The first thing we're look at is Azure IoT services. Now, as a quick recap from the deciphering data architecture session, remember we have essentially three components that make up an IoT solution. We've got things that generate data. We've got insights built on that data and we've got actions built on insights. So let's talk about more about things. So we've got IoT devices that are capable of directly connecting to a cloud gateway. And we've also got devices which we might need to connect via gateway being a field gateway for constraint devices, or a custom cloud gateway for devices in other clouds. And we've also got intelligent edge devices providing the ability to go and run things like machine learning models or do local stream processing.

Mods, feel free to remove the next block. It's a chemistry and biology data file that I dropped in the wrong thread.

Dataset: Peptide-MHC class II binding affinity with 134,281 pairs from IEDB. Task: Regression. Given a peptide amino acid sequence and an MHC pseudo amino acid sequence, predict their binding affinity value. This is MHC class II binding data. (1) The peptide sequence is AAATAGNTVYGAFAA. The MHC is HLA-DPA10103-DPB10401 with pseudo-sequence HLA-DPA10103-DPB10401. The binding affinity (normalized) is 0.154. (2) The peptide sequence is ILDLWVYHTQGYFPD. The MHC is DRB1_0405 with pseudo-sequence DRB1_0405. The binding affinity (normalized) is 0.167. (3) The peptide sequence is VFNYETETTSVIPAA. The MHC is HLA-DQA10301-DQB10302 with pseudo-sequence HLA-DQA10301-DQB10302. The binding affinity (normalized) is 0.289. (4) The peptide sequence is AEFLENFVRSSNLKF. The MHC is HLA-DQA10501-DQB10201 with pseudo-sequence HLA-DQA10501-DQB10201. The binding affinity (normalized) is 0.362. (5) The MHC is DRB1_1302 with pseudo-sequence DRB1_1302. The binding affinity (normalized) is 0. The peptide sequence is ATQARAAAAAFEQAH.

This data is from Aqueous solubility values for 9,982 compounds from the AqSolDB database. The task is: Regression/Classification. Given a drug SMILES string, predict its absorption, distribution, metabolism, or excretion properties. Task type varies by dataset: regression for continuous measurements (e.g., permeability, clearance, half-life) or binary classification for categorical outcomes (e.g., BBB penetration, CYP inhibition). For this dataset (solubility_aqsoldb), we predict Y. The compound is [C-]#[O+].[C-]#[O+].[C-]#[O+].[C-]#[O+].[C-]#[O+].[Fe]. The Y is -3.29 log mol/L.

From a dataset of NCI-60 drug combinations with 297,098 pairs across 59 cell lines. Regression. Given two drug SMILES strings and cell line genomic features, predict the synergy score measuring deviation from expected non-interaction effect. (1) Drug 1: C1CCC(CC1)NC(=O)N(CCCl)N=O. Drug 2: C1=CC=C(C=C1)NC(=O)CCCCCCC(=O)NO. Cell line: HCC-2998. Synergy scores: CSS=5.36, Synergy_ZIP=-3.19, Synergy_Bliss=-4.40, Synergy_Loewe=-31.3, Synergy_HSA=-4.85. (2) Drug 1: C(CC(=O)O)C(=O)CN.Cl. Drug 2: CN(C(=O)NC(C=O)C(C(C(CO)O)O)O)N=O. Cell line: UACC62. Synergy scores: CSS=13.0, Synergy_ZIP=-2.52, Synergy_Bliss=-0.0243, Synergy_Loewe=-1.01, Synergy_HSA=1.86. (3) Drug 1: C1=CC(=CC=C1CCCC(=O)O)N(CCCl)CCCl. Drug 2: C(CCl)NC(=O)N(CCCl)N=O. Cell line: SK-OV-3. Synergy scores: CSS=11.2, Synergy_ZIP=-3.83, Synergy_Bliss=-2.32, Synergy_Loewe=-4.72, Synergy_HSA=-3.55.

Remember if you're a developer, you should be thinking about message types. Are we sending telemetry messages or raw messages or other types of messages? The data types is a simple text or the binary, what serialization are you gonna be using, JSON, every part above, et cetera. And remember, it's very important to add metadata to these messages 'cause this significantly simplifies the data processing in the cloud next we've got the insights. And of course we wanna do things like stream processing of the data as it's flowing into the system, we invariably will need to do data transformation and of course we wanna store that data. And we wanna think about the volume and the value of the data as this will guide us as to where we're gonna be storing our data. Are we gonna put people together in a warm path or a call path? There are performance and cost implications of doing that. And then finally, we'll go to actions.